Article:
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Thread: Index Pages

  1. #1
    Junior Member
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    You often see commercial sites such as the BBC in the UK advertising pages such as:-
    www.bbc.co.uk/history or www.bbc.co.uk/nature
    I appreciate the index page does not require the "htm/html" after it, but how do they advertise page such as those above without the need for an html extension.
    I would like to promote certain pages on my web site without the clutter of htm/html.
    Any ideas ?

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  3. #2
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    Those pages are not called history.html or nature.htm

    They are sub-directories, or sub-folders whichever you like.

    When a browser is pointed to a sub directory, the server looks for files named index, main, default, home (the extension does not have to be .html)

    You can configure how a server responds to a specific directory if you like, say to load a file named something other than index.html

    So, do you use an FTP program of an online file manager? You should be able to create new directories in each of them.

    Then once inside that directory if you upload a file called index.htm you will see that you do not need the extension of directory/index.htm just directory/

  4. #3
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    Thanks for that.
    I tried out a test page and it worked perfectly !
    Seeing pages advertised on the TV with no extension, has baffled me for weeks - now I know the answer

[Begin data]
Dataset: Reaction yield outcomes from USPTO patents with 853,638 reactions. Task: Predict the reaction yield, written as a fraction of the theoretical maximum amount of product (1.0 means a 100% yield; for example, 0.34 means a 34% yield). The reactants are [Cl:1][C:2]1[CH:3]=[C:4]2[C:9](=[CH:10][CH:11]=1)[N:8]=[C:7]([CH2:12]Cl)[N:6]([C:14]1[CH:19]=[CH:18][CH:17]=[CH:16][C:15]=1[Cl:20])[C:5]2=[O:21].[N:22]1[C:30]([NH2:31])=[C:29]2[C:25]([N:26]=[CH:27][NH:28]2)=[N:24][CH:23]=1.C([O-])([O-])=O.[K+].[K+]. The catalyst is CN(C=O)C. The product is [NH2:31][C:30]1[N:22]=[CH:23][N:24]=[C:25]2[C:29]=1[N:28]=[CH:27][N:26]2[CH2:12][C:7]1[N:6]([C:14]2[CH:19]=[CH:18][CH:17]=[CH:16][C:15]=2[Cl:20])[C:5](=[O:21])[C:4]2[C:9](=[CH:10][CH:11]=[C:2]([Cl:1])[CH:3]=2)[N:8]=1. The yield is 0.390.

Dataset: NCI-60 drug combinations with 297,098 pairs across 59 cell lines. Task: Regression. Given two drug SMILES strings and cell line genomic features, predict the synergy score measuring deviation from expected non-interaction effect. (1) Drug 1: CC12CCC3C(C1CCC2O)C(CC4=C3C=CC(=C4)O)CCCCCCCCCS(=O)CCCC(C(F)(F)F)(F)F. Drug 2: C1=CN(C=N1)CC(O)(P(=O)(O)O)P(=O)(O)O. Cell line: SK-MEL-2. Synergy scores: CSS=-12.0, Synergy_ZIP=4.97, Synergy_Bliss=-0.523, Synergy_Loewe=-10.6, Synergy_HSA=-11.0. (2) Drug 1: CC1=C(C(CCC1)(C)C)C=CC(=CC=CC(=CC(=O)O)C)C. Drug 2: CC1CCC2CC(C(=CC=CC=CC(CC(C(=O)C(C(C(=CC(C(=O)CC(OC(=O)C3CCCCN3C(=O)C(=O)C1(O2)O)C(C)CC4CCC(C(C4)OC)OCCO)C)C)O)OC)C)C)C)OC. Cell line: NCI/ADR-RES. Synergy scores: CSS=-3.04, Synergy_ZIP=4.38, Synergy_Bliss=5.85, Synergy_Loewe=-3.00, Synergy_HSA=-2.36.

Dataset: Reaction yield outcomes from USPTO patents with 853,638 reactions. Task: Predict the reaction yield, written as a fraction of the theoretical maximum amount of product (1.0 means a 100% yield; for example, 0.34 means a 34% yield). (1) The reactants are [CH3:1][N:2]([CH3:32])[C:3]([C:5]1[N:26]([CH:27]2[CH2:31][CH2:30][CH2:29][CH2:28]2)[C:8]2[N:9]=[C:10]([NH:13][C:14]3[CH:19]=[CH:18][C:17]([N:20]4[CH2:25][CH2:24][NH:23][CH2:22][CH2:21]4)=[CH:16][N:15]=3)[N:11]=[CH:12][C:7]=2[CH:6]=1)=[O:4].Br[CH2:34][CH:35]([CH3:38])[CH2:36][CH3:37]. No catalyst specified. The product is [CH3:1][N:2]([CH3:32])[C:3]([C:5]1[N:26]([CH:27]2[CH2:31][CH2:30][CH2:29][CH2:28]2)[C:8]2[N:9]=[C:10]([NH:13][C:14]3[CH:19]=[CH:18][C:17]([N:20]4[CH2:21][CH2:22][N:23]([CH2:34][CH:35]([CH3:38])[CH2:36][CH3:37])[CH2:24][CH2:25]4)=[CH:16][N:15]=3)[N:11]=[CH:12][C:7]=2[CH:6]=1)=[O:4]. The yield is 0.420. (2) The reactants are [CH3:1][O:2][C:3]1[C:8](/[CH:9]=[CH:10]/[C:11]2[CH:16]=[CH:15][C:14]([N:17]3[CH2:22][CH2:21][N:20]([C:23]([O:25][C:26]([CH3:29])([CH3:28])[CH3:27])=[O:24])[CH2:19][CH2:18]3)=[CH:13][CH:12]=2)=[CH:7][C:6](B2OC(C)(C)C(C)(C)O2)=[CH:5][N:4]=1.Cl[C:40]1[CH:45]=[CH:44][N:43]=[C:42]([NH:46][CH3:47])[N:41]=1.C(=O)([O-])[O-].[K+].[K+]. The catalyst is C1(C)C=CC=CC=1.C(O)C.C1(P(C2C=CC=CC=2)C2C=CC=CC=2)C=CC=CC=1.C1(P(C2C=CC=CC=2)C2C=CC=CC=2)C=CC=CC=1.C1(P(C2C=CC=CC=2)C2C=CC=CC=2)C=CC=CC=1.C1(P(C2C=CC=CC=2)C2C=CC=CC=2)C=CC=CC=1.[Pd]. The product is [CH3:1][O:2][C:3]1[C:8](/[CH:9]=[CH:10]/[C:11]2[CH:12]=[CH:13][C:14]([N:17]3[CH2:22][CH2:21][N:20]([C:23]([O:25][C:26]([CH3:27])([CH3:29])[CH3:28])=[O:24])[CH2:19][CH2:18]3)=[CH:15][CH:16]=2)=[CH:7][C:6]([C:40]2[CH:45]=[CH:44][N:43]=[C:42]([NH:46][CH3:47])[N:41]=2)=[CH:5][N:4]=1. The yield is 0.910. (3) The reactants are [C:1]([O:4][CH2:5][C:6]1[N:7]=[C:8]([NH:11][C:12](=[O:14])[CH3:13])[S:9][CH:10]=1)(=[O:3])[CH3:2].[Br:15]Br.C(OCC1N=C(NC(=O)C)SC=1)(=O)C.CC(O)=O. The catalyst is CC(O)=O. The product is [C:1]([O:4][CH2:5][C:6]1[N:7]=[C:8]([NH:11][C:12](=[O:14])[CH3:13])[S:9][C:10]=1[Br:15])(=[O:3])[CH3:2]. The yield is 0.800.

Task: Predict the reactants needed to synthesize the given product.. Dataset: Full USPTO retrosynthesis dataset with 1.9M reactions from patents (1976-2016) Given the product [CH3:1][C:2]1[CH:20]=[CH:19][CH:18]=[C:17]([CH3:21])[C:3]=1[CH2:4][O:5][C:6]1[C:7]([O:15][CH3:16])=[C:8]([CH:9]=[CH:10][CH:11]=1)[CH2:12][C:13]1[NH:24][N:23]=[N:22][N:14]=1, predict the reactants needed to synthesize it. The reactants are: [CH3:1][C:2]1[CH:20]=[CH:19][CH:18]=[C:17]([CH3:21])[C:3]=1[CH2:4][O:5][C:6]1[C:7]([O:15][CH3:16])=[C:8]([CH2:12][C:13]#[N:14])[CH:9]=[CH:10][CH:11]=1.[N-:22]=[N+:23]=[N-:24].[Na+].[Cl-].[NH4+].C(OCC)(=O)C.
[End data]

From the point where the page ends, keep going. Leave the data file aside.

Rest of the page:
Your reply very much appreciated.

  5. #4
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    Quote Originally Posted by bfsog
    Those pages are not called history.html or nature.htm

    They are sub-directories, or sub-folders whichever you like.
    While this is probably true in the specific case of bbc.co.uk, there are ways to make `virtual' directories, if you will, or turn URIs that look like directories into references to certain files that aren't in that directory structure. Using Apache, that's generally done using mod_rewrite. RoR does this using features in the Ruby webserver WEBrick. Java does it essentially out of the box using configuratoin files.

    Anyway, I was just making the point that, even though it *can* be done with subdirectories, at times, it's done differently, too. And that can be powerful in more ways than one.

  6. #5
    WDF Staff smoseley's Avatar
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    Shadow,

    Do you know how to configure Java through Tomcat or Orion for virtual URIs?

    Got a link to any info on that?

    Thanks.

  7. #6
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    Well... Define `virtual URIs'... By definition, all URIs in Java seem to be virtual, right? You have to define what servlet gets what URI.


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